Logan Maingi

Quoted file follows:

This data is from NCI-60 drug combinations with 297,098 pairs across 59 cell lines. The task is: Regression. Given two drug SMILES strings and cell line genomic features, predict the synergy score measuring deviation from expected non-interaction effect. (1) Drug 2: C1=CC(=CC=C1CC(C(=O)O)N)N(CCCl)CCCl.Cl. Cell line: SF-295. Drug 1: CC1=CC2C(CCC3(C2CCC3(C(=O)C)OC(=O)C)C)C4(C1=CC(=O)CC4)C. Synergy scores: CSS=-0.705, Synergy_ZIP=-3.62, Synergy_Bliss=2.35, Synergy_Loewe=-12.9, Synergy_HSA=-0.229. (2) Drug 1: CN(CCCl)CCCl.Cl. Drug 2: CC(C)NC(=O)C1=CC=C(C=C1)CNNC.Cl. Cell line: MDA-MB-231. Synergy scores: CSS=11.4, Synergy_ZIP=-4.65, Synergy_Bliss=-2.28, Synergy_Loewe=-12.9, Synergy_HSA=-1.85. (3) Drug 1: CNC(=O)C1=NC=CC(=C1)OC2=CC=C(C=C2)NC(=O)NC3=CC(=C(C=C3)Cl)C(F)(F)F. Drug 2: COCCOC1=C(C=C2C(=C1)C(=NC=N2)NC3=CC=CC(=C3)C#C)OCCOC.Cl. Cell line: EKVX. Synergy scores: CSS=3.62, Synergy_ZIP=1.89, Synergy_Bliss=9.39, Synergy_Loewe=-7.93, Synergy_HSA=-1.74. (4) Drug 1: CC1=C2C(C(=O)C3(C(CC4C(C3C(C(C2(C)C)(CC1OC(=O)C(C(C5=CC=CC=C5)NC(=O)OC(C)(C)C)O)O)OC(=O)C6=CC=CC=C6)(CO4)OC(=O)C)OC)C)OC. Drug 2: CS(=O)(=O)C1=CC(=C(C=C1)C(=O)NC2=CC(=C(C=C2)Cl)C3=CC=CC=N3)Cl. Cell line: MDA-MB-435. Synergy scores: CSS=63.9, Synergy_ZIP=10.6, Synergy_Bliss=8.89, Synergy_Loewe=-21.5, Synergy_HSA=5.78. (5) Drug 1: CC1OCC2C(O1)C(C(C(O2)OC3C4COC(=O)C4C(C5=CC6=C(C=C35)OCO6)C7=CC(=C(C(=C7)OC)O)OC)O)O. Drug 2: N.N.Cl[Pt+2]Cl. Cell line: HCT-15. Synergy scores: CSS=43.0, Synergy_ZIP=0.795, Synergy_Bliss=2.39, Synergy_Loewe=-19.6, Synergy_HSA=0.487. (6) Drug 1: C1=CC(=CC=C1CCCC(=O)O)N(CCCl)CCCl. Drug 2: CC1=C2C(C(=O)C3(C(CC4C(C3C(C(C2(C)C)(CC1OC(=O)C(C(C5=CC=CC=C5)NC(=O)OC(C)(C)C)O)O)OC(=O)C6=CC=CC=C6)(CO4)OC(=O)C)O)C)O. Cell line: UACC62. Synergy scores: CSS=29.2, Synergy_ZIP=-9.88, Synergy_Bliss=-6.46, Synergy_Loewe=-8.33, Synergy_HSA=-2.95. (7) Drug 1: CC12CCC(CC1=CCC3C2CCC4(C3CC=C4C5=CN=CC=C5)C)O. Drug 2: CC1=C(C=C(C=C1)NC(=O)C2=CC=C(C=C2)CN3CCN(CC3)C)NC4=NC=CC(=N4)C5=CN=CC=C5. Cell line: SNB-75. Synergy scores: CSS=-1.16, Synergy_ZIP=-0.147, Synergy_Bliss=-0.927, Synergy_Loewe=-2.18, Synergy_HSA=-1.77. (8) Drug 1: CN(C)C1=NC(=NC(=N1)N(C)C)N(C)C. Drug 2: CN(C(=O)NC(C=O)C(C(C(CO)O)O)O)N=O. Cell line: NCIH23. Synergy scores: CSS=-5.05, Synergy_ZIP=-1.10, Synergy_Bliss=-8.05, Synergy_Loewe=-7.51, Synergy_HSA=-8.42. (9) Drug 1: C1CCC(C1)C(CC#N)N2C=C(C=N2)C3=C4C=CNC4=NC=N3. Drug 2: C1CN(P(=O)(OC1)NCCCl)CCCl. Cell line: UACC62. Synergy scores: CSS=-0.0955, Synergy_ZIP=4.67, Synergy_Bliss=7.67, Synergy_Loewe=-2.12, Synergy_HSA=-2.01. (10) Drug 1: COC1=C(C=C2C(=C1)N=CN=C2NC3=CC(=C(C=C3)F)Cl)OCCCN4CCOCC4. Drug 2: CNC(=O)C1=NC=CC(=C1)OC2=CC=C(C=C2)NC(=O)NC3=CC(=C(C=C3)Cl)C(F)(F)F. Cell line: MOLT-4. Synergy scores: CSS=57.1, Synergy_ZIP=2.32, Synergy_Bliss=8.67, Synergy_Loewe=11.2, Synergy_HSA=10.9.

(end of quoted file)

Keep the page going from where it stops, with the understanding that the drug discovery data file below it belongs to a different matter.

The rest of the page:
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 Apr 15 comment Does the sequence $x_{n+1} = \frac{1}{2} ( (x_n)^2 + c )$ diverge? The sequence is not necessarily strictly increasing as you claim. Consider $x_0 = \frac32$ and $c= \frac14$, then $x_1 = \frac{11}8 < \frac32$. For these initial conditions the sequence is strictly decreasing and bounded below by 0, so it is convergent. Apr 5 awarded Nice Answer Mar 20 awarded Yearling Mar 1 revised Why aren't integration and differentiation inverses of each other? replaced ~ with \sim since apparently the former doesn't work in MathJax Feb 29 revised Why aren't integration and differentiation inverses of each other? added a couple paragraphs on IVPs Feb 28 comment Why aren't integration and differentiation inverses of each other? @goblin I suppose I was unclear, but I was looking for cases in which the derivative was an automorphism, not merely an isomorphism. You'll notice that both the domain and range of your construction are naturally embedded in the one I did in "option 1" in such a way that they are compatible with the derivative, and indeed this is the smallest such space with that property on which the derivative is invertible. But yes, given the importance of initial value problems, this approach does deserve a mention somewhere, so I'll edit something in soon. Dec 24 awarded Guru Nov 23 comment Weyl transformation of geodesic distance Are you sure you want to look at arbitrary Weyl transformations? If so, then the problem is hopeless as Willie Wong suggests. But If you're doing things related to CFTs, usually the only Weyl transformations which really matter are those induced by conformal maps. That's a much smaller class; arbitrary Weyl transformations form an infinite dimensional group isomorphic to $C^\infty(M)$, but for example on Minkowski space, the "conformal group" (in the standard physics terminology) is 15 dimensional, with a 10-dimensional Poincare subgroup which preserves the metric. Jul 30 awarded Enlightened Jul 30 awarded Nice Answer Apr 12 awarded Enlightened Apr 12 awarded Nice Answer Mar 20 awarded Yearling Jan 5 awarded Nice Answer Jan 2 awarded Good Answer Jan 1 revised Why aren't integration and differentiation inverses of each other? copy-editing Dec 28 awarded Guru Dec 28 awarded Enlightened Dec 28 awarded Nice Answer Dec 28 revised Why aren't integration and differentiation inverses of each other? some additions in part 2